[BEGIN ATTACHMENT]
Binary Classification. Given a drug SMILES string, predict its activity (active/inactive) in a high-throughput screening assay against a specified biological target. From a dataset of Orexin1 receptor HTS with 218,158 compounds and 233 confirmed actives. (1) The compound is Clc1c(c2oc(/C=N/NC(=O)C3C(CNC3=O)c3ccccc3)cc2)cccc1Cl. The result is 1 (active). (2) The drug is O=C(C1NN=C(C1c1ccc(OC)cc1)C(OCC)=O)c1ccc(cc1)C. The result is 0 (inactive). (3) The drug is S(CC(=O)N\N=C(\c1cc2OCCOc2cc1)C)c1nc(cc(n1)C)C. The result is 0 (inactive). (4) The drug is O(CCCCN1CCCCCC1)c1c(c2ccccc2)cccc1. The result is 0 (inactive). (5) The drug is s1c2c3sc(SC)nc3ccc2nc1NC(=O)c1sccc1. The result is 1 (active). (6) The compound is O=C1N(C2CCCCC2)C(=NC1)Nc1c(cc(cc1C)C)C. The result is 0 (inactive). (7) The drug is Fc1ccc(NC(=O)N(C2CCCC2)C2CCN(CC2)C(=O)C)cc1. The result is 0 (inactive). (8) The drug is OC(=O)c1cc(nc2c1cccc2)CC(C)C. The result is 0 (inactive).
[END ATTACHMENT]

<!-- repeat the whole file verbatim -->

Binary Classification. Given a drug SMILES string, predict its activity (active/inactive) in a high-throughput screening assay against a specified biological target. From a dataset of Orexin1 receptor HTS with 218,158 compounds and 233 confirmed actives. (1) The compound is Clc1c(c2oc(/C=N/NC(=O)C3C(CNC3=O)c3ccccc3)cc2)cccc1Cl. The result is 1 (active). (2) The drug is O=C(C1NN=C(C1c1ccc(OC)cc1)C(OCC)=O)c1ccc(cc1)C. The result is 0 (inactive). (3) The drug is S(CC(=O)N\N=C(\c1cc2OCCOc2cc1)C)c1nc(cc(n1)C)C. The result is 0 (inactive). (4) The drug is O(CCCCN1CCCCCC1)c1c(c2ccccc2)cccc1. The result is 0 (inactive). (5) The drug is s1c2c3sc(SC)nc3ccc2nc1NC(=O)c1sccc1. The result is 1 (active). (6) The compound is O=C1N(C2CCCCC2)C(=NC1)Nc1c(cc(cc1C)C)C. The result is 0 (inactive). (7) The drug is Fc1ccc(NC(=O)N(C2CCCC2)C2CCN(CC2)C(=O)C)cc1. The result is 0 (inactive). (8) The drug is OC(=O)c1cc(nc2c1cccc2)CC(C)C. The result is 0 (inactive).